“When you sit for a long time there is a loss of blood flow to your lower extremities,” said Ismael Tamba, DO, MPH, at Duke Primary Care in Wake Forest “Sitting for longer than six hours increases the risk of blood clots, obesity, kidney disease, and heart disease. It also leads to a sedentary lifestyle.”
From the DukeHealth.org archives. Content may be out of date.
Take a Stand: Why Sitting Too Much is Bad for your Health
Do you sit too much? Many parents do. Whether you’re sitting on the sidelines while your kids enjoy playtime, or spending your workday sitting at your desk, research shows that too much sitting is not only bad for your health, it also decreases your life expectancy.
How Can You Start Taking a Stand?
Dr. Tamba recommends drinking water frequently, taking a break every hour to walk around, and simply flexing your calf muscles to increase the blood flow if you are unable to stand or move for long periods of time.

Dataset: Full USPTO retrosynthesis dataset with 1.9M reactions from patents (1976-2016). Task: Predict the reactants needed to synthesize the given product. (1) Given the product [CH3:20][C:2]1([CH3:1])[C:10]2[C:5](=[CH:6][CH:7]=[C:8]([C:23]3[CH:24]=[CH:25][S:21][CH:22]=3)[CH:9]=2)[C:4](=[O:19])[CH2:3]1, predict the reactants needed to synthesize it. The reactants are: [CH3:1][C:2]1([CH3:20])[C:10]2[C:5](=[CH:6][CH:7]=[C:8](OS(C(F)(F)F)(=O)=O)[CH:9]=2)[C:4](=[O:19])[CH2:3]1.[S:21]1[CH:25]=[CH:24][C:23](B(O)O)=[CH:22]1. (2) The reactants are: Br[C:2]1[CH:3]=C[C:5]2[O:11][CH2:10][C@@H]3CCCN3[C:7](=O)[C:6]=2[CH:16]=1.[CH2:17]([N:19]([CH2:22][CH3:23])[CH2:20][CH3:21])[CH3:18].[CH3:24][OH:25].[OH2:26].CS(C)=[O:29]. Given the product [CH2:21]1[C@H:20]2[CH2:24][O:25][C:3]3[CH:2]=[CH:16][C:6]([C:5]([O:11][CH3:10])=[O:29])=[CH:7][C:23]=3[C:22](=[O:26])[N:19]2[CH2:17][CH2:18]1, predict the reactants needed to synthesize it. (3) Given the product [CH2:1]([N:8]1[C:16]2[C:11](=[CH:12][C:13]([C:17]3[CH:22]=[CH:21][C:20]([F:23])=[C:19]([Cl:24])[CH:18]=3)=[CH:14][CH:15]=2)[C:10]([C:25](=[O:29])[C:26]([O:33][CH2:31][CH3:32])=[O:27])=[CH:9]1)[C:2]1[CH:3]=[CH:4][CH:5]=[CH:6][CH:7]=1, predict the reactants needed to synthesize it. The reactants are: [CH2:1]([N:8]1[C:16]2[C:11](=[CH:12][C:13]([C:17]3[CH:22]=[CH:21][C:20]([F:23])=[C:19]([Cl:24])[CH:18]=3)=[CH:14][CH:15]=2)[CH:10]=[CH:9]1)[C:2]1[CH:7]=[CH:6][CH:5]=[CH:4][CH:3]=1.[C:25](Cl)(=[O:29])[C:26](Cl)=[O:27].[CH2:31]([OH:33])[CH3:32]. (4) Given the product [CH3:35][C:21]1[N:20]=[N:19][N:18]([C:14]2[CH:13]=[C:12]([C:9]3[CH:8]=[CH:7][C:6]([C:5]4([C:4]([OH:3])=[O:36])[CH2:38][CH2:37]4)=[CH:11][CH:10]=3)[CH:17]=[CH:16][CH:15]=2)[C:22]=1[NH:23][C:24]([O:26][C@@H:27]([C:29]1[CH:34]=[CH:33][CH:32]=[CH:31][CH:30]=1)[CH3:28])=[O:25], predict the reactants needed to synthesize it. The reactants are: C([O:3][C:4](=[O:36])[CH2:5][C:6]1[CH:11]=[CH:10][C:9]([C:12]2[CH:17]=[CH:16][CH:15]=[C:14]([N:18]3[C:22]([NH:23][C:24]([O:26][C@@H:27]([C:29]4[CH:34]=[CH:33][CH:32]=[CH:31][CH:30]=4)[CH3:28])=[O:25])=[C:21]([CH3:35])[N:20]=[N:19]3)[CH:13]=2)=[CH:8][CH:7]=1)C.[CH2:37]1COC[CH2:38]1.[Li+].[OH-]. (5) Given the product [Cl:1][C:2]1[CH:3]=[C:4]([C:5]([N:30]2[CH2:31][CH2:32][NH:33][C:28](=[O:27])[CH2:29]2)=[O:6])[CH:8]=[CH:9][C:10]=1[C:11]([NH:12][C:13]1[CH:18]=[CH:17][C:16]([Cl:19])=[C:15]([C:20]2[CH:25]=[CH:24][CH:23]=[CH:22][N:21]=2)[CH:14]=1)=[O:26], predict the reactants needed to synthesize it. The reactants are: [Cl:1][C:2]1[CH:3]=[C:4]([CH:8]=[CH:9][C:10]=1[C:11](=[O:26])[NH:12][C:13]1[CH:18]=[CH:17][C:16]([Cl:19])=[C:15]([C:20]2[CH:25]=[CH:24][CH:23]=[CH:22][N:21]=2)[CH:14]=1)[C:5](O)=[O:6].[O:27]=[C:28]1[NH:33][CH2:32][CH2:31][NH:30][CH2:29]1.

If you work at a desk, consider getting a standing desk, which are gaining popularity as more studies show they make a difference. They can be as simple as a stable bench, which raises your mouse and keyboard to the appropriate level. Or, you can invest in a more elaborate version that “allows you to adjust your computer monitor and keyboard whether you are sitting or standing,” said Tamara James, director of Duke University’s Ergonomics Division.
Having the option to sit or stand is important because James says standing for long periods of time is not always comfortable or healthy.
“Have you ever noticed that restaurants and bars normally have a brass rail for you to rest one foot on while you stand? The rail increases your comfort and lessens the impact on your lower back. Try to elevate one foot when you stand for long periods of time.”
You can also minimize your discomfort by wearing comfortable shoes, standing on a padded mat, and shifting weight between your feet.
The bottom line is, too much of any one thing is probably not ideal. “Whether you tend to sit all day, or stand, it’s important to switch it up so you keep the blood flow moving,” said Dr. Tamba.
Learn More AboutPrimary Care Services